Chris Knight is a singer/songwriter who goes against the grain when it comes to what passes for talent in Nashville these days. A songsmith on par with the Darrell Scotts and Jeff Blacks of the world, Knight has little use for mainstream Country music dreck or stereotypical Americana fare.
“They have got to tell everybody how Country they are,” Knight says of the state of modern Country. “It’s about a bunch of kids partying around a bonfire, every night, every song, every three minutes on the radio.”
Don’t expect 53-year-old Knight to try and adopt the campfire kids’ approach in an attempt to score some mainstream success.
From the start, he’s maintained a simple and honest songwriting philosophy: “Anytime I write a song and I’m not keeping it real,” he says, “I just know it and I’m not going to sing it.”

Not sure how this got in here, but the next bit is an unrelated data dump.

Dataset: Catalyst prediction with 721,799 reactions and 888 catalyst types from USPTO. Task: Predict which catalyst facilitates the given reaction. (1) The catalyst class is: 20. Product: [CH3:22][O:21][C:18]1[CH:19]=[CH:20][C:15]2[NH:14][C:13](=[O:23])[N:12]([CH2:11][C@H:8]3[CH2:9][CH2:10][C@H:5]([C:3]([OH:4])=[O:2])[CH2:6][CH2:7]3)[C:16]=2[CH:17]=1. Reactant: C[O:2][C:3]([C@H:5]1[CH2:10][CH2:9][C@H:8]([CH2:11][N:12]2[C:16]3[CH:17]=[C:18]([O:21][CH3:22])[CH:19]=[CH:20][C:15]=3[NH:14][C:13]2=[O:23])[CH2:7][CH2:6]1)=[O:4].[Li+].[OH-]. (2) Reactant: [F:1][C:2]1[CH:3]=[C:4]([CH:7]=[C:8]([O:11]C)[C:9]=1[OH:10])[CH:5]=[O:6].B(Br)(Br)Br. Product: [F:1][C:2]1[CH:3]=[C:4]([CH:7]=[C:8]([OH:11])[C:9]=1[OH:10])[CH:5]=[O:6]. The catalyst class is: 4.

Knight is a former strip mine inspector and mining consultant in his native Kentucky. His latest album is Little Victories, a look at the trials and tribulations of those trying to make it in a hard world. The lyrics of the title track refer to a pick-up truck, a very common source of inspiration for many Country songs. But from Knight’s pen, the truck reference is poetic, used to paint an image of a hard-working country boy just trying to get by, being happy with what he has and always looking on the bright side. The song’s narrator sings of his truck “needin’ a new rear end,” so he sells some animal hides and wood to fix it and get back to hauling timber down to the mine. Anticipating a nice payout, Knight sings, “things are looking better all the time.” The country might be in a recession, but he “ain’t feeling it none.”“I got a deer and a half in the freezer; I got wheels and plenty of wood,” he sings. “I know I ain’t setting the world on fire but I think I got it pretty good.”
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